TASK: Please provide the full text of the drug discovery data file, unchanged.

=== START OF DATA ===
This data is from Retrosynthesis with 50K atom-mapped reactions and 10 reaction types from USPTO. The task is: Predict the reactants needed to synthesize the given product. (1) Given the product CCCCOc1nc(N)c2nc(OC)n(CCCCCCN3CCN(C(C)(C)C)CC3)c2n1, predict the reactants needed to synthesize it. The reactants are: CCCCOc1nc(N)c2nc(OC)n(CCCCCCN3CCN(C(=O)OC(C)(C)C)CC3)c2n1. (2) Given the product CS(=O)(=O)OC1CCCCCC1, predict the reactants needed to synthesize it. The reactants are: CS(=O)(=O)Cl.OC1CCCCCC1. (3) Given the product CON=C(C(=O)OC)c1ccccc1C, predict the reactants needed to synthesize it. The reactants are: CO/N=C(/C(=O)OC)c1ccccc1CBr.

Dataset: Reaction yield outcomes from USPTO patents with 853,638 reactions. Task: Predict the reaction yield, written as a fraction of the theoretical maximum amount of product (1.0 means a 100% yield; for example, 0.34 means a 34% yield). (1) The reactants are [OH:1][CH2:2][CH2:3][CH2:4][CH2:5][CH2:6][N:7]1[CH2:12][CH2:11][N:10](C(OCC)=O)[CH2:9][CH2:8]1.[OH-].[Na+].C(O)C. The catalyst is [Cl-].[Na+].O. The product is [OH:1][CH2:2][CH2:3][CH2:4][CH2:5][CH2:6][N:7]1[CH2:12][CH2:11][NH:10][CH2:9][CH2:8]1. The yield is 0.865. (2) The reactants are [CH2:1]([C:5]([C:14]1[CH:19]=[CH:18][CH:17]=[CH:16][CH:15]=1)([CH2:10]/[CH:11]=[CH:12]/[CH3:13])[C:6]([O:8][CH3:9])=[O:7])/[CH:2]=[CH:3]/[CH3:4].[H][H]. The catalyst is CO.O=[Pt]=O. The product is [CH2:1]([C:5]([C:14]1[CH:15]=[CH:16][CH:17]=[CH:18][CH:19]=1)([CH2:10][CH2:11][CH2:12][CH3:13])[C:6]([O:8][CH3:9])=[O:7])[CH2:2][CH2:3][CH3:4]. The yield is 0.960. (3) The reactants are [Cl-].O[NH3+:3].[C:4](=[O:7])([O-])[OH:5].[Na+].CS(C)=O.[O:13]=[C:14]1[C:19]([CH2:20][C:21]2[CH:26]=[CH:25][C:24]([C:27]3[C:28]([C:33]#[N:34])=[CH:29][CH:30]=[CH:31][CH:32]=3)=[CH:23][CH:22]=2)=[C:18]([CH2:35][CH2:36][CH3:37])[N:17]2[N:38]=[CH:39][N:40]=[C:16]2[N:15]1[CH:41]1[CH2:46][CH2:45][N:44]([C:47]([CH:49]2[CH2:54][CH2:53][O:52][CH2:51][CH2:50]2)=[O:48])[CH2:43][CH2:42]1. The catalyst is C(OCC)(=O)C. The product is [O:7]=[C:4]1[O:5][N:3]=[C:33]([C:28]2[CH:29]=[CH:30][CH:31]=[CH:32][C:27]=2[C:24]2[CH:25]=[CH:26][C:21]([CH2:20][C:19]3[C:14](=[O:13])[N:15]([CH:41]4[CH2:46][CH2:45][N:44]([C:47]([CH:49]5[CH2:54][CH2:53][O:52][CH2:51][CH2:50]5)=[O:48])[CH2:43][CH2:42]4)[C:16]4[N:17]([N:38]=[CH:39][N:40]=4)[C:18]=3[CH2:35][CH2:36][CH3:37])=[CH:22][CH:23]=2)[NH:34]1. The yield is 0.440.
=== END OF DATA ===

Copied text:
This data is from Retrosynthesis with 50K atom-mapped reactions and 10 reaction types from USPTO. The task is: Predict the reactants needed to synthesize the given product. (1) Given the product CCCCOc1nc(N)c2nc(OC)n(CCCCCCN3CCN(C(C)(C)C)CC3)c2n1, predict the reactants needed to synthesize it. The reactants are: CCCCOc1nc(N)c2nc(OC)n(CCCCCCN3CCN(C(=O)OC(C)(C)C)CC3)c2n1. (2) Given the product CS(=O)(=O)OC1CCCCCC1, predict the reactants needed to synthesize it. The reactants are: CS(=O)(=O)Cl.OC1CCCCCC1. (3) Given the product CON=C(C(=O)OC)c1ccccc1C, predict the reactants needed to synthesize it. The reactants are: CO/N=C(/C(=O)OC)c1ccccc1CBr.

Dataset: Reaction yield outcomes from USPTO patents with 853,638 reactions. Task: Predict the reaction yield, written as a fraction of the theoretical maximum amount of product (1.0 means a 100% yield; for example, 0.34 means a 34% yield). (1) The reactants are [OH:1][CH2:2][CH2:3][CH2:4][CH2:5][CH2:6][N:7]1[CH2:12][CH2:11][N:10](C(OCC)=O)[CH2:9][CH2:8]1.[OH-].[Na+].C(O)C. The catalyst is [Cl-].[Na+].O. The product is [OH:1][CH2:2][CH2:3][CH2:4][CH2:5][CH2:6][N:7]1[CH2:12][CH2:11][NH:10][CH2:9][CH2:8]1. The yield is 0.865. (2) The reactants are [CH2:1]([C:5]([C:14]1[CH:19]=[CH:18][CH:17]=[CH:16][CH:15]=1)([CH2:10]/[CH:11]=[CH:12]/[CH3:13])[C:6]([O:8][CH3:9])=[O:7])/[CH:2]=[CH:3]/[CH3:4].[H][H]. The catalyst is CO.O=[Pt]=O. The product is [CH2:1]([C:5]([C:14]1[CH:15]=[CH:16][CH:17]=[CH:18][CH:19]=1)([CH2:10][CH2:11][CH2:12][CH3:13])[C:6]([O:8][CH3:9])=[O:7])[CH2:2][CH2:3][CH3:4]. The yield is 0.960. (3) The reactants are [Cl-].O[NH3+:3].[C:4](=[O:7])([O-])[OH:5].[Na+].CS(C)=O.[O:13]=[C:14]1[C:19]([CH2:20][C:21]2[CH:26]=[CH:25][C:24]([C:27]3[C:28]([C:33]#[N:34])=[CH:29][CH:30]=[CH:31][CH:32]=3)=[CH:23][CH:22]=2)=[C:18]([CH2:35][CH2:36][CH3:37])[N:17]2[N:38]=[CH:39][N:40]=[C:16]2[N:15]1[CH:41]1[CH2:46][CH2:45][N:44]([C:47]([CH:49]2[CH2:54][CH2:53][O:52][CH2:51][CH2:50]2)=[O:48])[CH2:43][CH2:42]1. The catalyst is C(OCC)(=O)C. The product is [O:7]=[C:4]1[O:5][N:3]=[C:33]([C:28]2[CH:29]=[CH:30][CH:31]=[CH:32][C:27]=2[C:24]2[CH:25]=[CH:26][C:21]([CH2:20][C:19]3[C:14](=[O:13])[N:15]([CH:41]4[CH2:46][CH2:45][N:44]([C:47]([CH:49]5[CH2:54][CH2:53][O:52][CH2:51][CH2:50]5)=[O:48])[CH2:43][CH2:42]4)[C:16]4[N:17]([N:38]=[CH:39][N:40]=4)[C:18]=3[CH2:35][CH2:36][CH3:37])=[CH:22][CH:23]=2)[NH:34]1. The yield is 0.440.